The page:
Presented in a non-anamorphic 1.66:1 letterboxed image, the transfer for Aquarium is rather dull and lifeless. The color has been drained out of the picture (whether on purpose or via DVD post-production) and the lack of visual flair really shows. This is a no budget effort that looks like it owes someone money. There is a nice level of detail, and the incorporation of surveillance like material is managed well. But this is a washed out work overall, with nothing available to stimulate one's visual sense.
The sound situation is equally unexceptional. The Dolby Digital Stereo presents the French dialogue clearly enough, and the subtitles are unobtrusive and very exacting. But we expect more atmosphere from this kind of movie. The DVD delivers very little effective ambience.
As for added content, there is a Making of documentary that's rather heavy handed, a still gallery as well as a look at some Behind the Scenes photos. We are treated to the original trailer, as well as two short films by Grousset. Emergency Stop is mildly interesting, while Shit is just an extended dirty joke about taking a dump. Taken together, they indicate that this filmmaker has a long way to go before finding his voice - either as a serious artist or a genre jokester.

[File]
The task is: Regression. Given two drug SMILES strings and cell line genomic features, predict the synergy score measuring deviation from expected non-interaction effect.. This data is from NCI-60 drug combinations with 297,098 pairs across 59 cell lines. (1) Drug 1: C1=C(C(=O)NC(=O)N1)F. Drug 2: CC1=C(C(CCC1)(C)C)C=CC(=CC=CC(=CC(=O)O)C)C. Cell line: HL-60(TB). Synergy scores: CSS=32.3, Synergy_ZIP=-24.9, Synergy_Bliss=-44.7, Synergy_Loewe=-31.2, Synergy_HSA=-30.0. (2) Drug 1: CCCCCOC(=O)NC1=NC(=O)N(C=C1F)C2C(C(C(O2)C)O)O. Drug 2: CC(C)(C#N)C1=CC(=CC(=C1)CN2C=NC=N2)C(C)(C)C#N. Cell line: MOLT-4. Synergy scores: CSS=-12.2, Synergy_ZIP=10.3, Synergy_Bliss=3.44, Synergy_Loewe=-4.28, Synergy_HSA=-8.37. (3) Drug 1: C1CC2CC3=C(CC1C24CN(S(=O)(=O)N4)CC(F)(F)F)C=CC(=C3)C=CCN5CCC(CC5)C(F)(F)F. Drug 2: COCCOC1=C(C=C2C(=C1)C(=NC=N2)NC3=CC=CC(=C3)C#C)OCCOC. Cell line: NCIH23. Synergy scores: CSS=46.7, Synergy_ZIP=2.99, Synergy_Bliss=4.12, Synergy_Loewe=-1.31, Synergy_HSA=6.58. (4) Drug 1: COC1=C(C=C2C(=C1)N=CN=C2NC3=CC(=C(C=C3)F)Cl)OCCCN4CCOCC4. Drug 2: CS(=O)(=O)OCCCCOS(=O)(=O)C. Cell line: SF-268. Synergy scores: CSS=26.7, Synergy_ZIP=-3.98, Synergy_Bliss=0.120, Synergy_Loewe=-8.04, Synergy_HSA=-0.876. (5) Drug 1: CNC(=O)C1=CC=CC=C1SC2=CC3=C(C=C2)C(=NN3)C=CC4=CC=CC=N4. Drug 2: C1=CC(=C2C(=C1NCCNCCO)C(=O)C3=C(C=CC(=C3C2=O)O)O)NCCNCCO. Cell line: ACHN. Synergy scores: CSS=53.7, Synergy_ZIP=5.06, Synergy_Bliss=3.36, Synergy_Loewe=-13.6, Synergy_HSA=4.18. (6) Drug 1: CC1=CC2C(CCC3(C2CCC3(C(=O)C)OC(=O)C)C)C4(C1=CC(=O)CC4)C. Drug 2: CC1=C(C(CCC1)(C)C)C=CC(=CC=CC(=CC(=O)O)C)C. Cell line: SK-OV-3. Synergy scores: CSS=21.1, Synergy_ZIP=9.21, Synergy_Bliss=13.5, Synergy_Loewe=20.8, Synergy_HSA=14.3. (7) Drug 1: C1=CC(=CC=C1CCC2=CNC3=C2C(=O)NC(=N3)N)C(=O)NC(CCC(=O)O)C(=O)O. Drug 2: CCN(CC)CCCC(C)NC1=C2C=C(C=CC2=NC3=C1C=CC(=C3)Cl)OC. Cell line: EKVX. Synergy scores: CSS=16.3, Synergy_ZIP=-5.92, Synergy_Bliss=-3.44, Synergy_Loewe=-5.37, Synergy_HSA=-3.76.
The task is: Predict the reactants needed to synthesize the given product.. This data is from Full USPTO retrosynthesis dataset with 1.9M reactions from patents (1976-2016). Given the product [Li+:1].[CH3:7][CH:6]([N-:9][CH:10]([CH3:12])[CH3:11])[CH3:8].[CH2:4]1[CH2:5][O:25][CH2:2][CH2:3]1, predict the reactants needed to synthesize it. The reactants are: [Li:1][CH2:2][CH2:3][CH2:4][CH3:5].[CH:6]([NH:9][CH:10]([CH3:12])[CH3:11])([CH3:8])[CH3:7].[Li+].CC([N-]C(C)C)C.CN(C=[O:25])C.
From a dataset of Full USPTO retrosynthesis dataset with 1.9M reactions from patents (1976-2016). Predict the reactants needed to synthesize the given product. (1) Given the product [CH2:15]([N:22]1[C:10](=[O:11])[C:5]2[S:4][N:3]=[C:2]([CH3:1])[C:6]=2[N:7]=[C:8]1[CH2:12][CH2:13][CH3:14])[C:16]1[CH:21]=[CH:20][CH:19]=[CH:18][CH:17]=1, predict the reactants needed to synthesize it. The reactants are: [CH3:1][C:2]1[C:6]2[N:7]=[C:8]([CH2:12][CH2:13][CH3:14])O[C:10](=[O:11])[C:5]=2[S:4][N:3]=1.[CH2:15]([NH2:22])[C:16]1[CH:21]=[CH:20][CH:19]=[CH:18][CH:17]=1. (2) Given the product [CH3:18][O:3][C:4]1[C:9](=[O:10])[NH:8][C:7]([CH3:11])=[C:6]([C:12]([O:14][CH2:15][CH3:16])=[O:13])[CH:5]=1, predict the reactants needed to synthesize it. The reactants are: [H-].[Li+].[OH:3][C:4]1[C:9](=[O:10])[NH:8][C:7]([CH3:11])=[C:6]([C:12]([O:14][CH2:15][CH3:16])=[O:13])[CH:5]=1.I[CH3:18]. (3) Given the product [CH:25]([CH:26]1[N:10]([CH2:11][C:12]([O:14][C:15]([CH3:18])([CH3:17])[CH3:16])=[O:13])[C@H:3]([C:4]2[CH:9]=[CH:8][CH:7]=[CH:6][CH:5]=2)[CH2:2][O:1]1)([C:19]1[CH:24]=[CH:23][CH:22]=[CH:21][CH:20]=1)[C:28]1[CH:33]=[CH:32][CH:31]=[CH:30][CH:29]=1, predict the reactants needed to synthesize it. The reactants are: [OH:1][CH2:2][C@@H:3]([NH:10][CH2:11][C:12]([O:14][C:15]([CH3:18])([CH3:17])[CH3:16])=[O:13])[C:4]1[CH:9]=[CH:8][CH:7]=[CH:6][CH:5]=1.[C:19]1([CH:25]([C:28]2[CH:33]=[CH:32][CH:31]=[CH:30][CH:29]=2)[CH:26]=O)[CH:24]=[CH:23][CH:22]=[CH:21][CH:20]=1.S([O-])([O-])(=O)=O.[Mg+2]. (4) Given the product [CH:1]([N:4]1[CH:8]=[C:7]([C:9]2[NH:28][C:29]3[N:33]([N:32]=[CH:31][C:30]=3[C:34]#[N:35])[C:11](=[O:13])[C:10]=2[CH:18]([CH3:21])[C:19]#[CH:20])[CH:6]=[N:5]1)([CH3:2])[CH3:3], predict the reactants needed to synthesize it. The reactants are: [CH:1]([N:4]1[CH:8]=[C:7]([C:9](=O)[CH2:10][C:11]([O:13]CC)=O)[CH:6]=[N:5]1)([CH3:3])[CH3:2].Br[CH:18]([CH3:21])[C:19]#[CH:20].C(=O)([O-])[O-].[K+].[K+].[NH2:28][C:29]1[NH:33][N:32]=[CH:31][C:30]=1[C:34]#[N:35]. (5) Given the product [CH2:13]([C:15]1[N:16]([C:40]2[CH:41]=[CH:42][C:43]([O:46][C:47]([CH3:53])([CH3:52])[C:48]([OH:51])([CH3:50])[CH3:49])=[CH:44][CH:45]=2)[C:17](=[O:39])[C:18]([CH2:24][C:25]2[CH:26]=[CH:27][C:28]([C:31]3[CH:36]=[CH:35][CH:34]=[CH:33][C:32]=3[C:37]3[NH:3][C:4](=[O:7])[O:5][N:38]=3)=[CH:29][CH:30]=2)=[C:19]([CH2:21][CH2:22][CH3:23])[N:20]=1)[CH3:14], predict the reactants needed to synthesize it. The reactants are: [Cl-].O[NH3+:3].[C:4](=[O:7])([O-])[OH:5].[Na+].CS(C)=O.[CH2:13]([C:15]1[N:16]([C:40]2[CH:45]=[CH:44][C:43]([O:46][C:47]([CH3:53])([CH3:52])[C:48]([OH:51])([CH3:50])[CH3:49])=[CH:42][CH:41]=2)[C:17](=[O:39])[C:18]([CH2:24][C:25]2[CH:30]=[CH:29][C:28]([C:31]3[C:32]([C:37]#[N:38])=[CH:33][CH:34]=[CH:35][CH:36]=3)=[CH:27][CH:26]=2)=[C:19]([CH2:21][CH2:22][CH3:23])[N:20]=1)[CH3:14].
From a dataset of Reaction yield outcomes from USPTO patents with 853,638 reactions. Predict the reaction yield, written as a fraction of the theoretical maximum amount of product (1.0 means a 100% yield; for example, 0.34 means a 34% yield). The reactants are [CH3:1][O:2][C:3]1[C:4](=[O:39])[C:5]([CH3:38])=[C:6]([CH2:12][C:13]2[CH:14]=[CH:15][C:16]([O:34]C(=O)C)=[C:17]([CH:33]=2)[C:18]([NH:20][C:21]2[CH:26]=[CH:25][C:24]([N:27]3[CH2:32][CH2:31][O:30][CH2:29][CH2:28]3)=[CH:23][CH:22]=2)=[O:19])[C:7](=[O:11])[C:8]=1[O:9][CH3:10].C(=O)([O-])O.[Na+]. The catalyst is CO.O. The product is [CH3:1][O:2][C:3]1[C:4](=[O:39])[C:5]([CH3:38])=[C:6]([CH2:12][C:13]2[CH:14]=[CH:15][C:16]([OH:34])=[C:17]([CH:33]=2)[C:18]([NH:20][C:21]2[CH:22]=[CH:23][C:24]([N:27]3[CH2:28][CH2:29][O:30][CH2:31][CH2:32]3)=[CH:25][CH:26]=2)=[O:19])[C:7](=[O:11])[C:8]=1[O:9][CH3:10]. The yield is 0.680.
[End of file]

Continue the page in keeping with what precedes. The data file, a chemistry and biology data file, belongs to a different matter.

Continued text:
Critics can't stand movies like this. Nothing gets their Fourth Estate ire nice and steamy like a film that wastes its previous two thirds on a stunted, stupid ending. It makes everything that came before seem pointless. Still, there is enough intriguing material here - at least initially - an adequate approach to almost recommend the effort. Therefore, a rating of Rent It is definitely in order. It provides the most judicious parsing of opinion while keeping audience dollars safe and secure until a final, individual verdict can be reached. Considering what it attempts to do, Aquarium really should be better. Even the references to other films that it really doesn't mirror (the Saw allusion is specious at best) suggest a core concept with real potential. Yet instead of milking it, Frederic Grousset only gets it half right. It's the other percentage that's beyond problematic.